American commanders in Afghanistan have in recent months urged a widening of the war that could include American attacks on indigenous Pakistani militants in the tribal areas inside Pakistan, according to United States officials.
requests have been rebuffed for now, the officials said, after deliberations in Washington among senior Bush administration officials who fear that attacking Pakistani radicals may anger Pakistan’s new government, which is negotiating with the militants, and destabilize an already fragile security situation.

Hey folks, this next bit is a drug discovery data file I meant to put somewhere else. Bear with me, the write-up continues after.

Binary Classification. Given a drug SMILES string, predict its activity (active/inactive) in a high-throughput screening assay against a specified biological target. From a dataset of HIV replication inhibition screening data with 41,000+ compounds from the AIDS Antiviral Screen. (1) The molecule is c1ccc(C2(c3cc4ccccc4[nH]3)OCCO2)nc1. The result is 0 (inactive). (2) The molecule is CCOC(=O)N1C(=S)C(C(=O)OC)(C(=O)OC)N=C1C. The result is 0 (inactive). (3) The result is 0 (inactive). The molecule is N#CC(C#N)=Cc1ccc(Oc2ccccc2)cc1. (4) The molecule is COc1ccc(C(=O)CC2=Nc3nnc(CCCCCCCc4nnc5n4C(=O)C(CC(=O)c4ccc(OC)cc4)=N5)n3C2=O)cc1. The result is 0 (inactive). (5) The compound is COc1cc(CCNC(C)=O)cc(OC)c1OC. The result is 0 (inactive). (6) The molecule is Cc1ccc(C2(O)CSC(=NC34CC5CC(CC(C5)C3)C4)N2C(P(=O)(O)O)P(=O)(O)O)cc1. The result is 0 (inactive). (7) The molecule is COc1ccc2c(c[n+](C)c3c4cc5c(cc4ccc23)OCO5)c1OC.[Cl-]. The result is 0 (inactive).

American commanders would prefer that Pakistani forces attack the militants, but Pakistani military operations in the tribal areas have slowed recently to avoid upsetting the negotiations.
Pakistan’s government has given the Central Intelligence Agency limited authority to kill Arab and other foreign operatives in the tribal areas, using remotely piloted Predator aircraft. But administration officials say the Pakistani government has put far greater restrictions on American operations against indigenous Pakistani militant groups, including one thought to have been behind the assassination of former Prime Minister Benazir Bhutto.